As an analogy, imagine the following scenario, you are in a parking lot with a megaphone. You are trying to have a conversation with your wife (husband) about what items to buy in the store. Your partner has no megaphone. When you're sitting across from each other in your car, the fact that you are pointing a megaphone at your wife and blasting her in the face with 100dB of sound is probably not going to improve your chances of communicating clearly (try it some time!). And, when she's all the way across the parking lot at the entrance to the store, blasting in your megaphone "Did you get the eggs?" doesn't really help, because without a megaphone on her end, you just can't hear her reply. In the mean time, everyone else in the neighboring cars suffers through hearing every detail of your shopping list when you could be quietly talking inside your car without the megaphone.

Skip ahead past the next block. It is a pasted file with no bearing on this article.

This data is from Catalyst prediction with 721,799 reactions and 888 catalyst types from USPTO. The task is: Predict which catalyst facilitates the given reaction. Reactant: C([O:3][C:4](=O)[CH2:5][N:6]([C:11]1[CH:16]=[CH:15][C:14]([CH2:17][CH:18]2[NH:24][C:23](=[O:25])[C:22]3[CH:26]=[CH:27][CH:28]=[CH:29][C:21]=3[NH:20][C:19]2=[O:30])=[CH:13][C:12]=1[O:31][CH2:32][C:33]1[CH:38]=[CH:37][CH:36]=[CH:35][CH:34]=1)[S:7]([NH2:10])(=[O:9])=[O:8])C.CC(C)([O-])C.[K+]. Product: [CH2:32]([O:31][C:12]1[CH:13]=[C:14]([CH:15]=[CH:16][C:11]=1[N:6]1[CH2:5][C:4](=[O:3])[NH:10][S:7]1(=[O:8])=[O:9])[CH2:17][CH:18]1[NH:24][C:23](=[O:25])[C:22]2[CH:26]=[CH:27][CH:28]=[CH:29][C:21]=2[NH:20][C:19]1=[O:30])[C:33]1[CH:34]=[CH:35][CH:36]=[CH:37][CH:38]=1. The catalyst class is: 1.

The same thing goes for WiFi. I was recently trying to improve my WiFi performance and found that I could turn my access point down to 13dBm and still get just as good performance throughout my house as when I had it cranked to the default of 18 dBm. That's about 1/3 of max power output. Sure, it meant that my signal wasn't FULL BARS at the street in front of my house, but that's actually a huge advantage for everyone. I don't need full bar streaming at my curb, and across the street from me, they don't need my WiFi router to be interfering with their laptop. Whereas in fact my across the street neighbors have their power cranked up in such a way that on my front porch their signal is roughly 83 dBm which is a respectable signal strength. They might be able to sit on my porch and stream their netflix if they had a high enough power laptop wifi.